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Viking Ship, Viking Boat
Image by Lothar Dieterich from Pixabay

Viking Ship

The Viking were expert navigators who dominated the maritime routes and rivers of northeast Europe between the eighth and ninth centuries. They also reached certain places on the Mediterranean coast. For raiding and looting they used a long, narrow and lightweight boat called the drakkar, while for commercial activity they used a broader, flatter vessel, especially designed for the transport of timber, wool, hides, wheat, and even slaves.

The Viking transport was maybe the best specialized and masterful accomplishment of the European dull ages and ships were a significant piece of Viking society, as a methods for transportation, yet additionally for the notoriety that it presented on her proprietor and captain. Their Ship allowed the Vikings to set out on their journeys of exchanging, of looting, and of investigation. Boats or Ships were plainly vital to Scandinavian culture overall as in a scene with such a significant number of canals ships were utilized in each rung of society. These equivalent canals in addition gave a considerably more helpful method for shipping merchandise and facilitated faster communication than overland, likewise across longer separations to abroad settlements.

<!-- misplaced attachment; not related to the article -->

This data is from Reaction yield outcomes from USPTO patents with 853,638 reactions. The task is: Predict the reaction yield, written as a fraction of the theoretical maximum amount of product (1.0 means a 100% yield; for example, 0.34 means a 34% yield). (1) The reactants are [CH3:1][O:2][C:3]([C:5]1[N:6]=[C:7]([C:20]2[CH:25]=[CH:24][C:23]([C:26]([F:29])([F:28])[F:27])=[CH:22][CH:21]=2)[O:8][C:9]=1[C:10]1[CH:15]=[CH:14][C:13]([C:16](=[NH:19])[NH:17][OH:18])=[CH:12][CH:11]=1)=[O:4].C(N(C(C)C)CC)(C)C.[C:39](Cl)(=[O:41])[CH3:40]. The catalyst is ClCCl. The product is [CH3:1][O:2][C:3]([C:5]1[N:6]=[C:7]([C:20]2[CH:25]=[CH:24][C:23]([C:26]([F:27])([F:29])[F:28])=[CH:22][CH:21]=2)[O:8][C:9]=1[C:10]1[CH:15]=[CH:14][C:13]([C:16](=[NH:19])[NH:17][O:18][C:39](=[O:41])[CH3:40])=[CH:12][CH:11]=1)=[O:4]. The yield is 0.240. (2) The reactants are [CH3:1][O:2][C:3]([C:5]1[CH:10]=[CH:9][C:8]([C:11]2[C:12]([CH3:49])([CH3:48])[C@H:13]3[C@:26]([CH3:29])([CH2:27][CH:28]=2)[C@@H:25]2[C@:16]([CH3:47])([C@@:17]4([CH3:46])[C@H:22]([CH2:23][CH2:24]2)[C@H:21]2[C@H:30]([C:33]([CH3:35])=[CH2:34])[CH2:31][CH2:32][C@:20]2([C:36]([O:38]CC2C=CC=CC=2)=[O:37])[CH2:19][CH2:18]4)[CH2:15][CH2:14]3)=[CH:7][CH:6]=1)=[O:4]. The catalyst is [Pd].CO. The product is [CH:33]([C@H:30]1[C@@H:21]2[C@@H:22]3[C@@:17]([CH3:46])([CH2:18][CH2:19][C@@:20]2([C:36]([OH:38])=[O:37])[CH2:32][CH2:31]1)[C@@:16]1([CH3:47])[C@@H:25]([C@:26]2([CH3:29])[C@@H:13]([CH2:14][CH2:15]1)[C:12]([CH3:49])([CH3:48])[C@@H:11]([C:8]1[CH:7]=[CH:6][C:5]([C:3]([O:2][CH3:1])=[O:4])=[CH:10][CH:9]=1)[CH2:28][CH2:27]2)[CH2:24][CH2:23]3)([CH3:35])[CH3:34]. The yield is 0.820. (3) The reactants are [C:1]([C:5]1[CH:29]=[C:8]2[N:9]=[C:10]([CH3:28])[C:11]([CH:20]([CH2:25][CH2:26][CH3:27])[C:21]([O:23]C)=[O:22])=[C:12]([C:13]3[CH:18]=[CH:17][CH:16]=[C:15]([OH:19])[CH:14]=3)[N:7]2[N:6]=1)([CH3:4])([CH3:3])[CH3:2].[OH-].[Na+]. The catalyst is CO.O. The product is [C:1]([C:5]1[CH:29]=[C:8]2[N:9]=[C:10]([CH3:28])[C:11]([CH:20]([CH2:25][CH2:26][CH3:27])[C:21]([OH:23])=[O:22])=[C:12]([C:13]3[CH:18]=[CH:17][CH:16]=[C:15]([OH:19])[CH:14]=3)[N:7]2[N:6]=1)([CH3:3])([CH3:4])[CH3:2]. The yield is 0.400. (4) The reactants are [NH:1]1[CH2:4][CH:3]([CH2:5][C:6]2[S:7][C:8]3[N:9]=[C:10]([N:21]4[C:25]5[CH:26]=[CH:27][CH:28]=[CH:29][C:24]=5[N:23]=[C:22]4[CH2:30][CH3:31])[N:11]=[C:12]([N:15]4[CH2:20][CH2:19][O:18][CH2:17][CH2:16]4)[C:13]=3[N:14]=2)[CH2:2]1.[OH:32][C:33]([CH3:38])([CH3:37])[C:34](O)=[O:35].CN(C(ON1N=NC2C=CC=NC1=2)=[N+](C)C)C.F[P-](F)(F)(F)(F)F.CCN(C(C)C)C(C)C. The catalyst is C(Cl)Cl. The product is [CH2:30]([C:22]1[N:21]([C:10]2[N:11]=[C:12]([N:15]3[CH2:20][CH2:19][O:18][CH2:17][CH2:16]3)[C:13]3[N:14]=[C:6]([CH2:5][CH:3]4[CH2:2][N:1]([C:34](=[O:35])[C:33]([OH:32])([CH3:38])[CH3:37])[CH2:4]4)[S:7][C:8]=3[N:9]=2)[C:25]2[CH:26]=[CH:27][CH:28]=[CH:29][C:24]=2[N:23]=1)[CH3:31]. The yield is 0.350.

The Gokstad ship

The discovery in 1880 of the Gokstad ship in southern Norway advanced our current knowledge of the Vikings. This drakkar dating from around 900, measures more than 75 ft/23 m in length and weights, including the rigging, around 20 tons. Being a warship, the drakkar had little space for cargo. In contrast, the knarr were merchant ships dedicated to trade and could even carry livestock on the deck. Skilled craftsmen, the Vikings carved a symbolic animal on wood. It was a combination of a dragon and a snake wrapped around itself. 

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